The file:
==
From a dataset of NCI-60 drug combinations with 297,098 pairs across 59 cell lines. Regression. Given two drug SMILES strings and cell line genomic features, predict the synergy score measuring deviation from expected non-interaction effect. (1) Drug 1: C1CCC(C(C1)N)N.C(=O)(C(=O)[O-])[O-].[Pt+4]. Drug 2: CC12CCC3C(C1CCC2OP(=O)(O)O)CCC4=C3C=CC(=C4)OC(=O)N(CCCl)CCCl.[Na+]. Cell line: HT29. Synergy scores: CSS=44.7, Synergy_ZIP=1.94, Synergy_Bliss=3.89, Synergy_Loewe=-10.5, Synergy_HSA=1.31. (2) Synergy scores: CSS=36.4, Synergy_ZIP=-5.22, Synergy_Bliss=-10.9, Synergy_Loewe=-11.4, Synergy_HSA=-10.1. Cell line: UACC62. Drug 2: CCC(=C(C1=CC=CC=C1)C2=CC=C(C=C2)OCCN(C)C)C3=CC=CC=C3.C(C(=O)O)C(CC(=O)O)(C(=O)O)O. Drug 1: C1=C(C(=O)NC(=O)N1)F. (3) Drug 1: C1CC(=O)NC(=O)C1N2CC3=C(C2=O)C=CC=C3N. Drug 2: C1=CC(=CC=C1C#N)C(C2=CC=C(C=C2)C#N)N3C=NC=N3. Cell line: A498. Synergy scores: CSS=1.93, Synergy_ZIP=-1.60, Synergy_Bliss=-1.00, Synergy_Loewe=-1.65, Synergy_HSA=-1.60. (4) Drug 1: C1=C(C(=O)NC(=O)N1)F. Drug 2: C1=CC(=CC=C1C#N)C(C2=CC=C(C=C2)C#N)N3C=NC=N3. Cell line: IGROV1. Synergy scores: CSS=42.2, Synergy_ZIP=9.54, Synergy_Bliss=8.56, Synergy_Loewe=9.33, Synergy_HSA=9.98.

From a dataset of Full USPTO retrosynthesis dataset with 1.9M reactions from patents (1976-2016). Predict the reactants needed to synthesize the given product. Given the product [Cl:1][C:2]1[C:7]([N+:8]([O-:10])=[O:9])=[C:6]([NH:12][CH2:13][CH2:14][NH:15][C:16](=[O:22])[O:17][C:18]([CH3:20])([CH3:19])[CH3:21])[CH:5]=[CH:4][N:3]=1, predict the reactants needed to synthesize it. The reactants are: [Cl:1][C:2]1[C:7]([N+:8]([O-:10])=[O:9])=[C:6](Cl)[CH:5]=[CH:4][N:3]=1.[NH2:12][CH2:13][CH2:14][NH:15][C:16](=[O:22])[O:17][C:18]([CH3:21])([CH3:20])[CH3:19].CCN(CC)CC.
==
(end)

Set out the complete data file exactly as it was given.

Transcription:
From a dataset of NCI-60 drug combinations with 297,098 pairs across 59 cell lines. Regression. Given two drug SMILES strings and cell line genomic features, predict the synergy score measuring deviation from expected non-interaction effect. (1) Drug 1: C1CCC(C(C1)N)N.C(=O)(C(=O)[O-])[O-].[Pt+4]. Drug 2: CC12CCC3C(C1CCC2OP(=O)(O)O)CCC4=C3C=CC(=C4)OC(=O)N(CCCl)CCCl.[Na+]. Cell line: HT29. Synergy scores: CSS=44.7, Synergy_ZIP=1.94, Synergy_Bliss=3.89, Synergy_Loewe=-10.5, Synergy_HSA=1.31. (2) Synergy scores: CSS=36.4, Synergy_ZIP=-5.22, Synergy_Bliss=-10.9, Synergy_Loewe=-11.4, Synergy_HSA=-10.1. Cell line: UACC62. Drug 2: CCC(=C(C1=CC=CC=C1)C2=CC=C(C=C2)OCCN(C)C)C3=CC=CC=C3.C(C(=O)O)C(CC(=O)O)(C(=O)O)O. Drug 1: C1=C(C(=O)NC(=O)N1)F. (3) Drug 1: C1CC(=O)NC(=O)C1N2CC3=C(C2=O)C=CC=C3N. Drug 2: C1=CC(=CC=C1C#N)C(C2=CC=C(C=C2)C#N)N3C=NC=N3. Cell line: A498. Synergy scores: CSS=1.93, Synergy_ZIP=-1.60, Synergy_Bliss=-1.00, Synergy_Loewe=-1.65, Synergy_HSA=-1.60. (4) Drug 1: C1=C(C(=O)NC(=O)N1)F. Drug 2: C1=CC(=CC=C1C#N)C(C2=CC=C(C=C2)C#N)N3C=NC=N3. Cell line: IGROV1. Synergy scores: CSS=42.2, Synergy_ZIP=9.54, Synergy_Bliss=8.56, Synergy_Loewe=9.33, Synergy_HSA=9.98.

From a dataset of Full USPTO retrosynthesis dataset with 1.9M reactions from patents (1976-2016). Predict the reactants needed to synthesize the given product. Given the product [Cl:1][C:2]1[C:7]([N+:8]([O-:10])=[O:9])=[C:6]([NH:12][CH2:13][CH2:14][NH:15][C:16](=[O:22])[O:17][C:18]([CH3:20])([CH3:19])[CH3:21])[CH:5]=[CH:4][N:3]=1, predict the reactants needed to synthesize it. The reactants are: [Cl:1][C:2]1[C:7]([N+:8]([O-:10])=[O:9])=[C:6](Cl)[CH:5]=[CH:4][N:3]=1.[NH2:12][CH2:13][CH2:14][NH:15][C:16](=[O:22])[O:17][C:18]([CH3:21])([CH3:20])[CH3:19].CCN(CC)CC.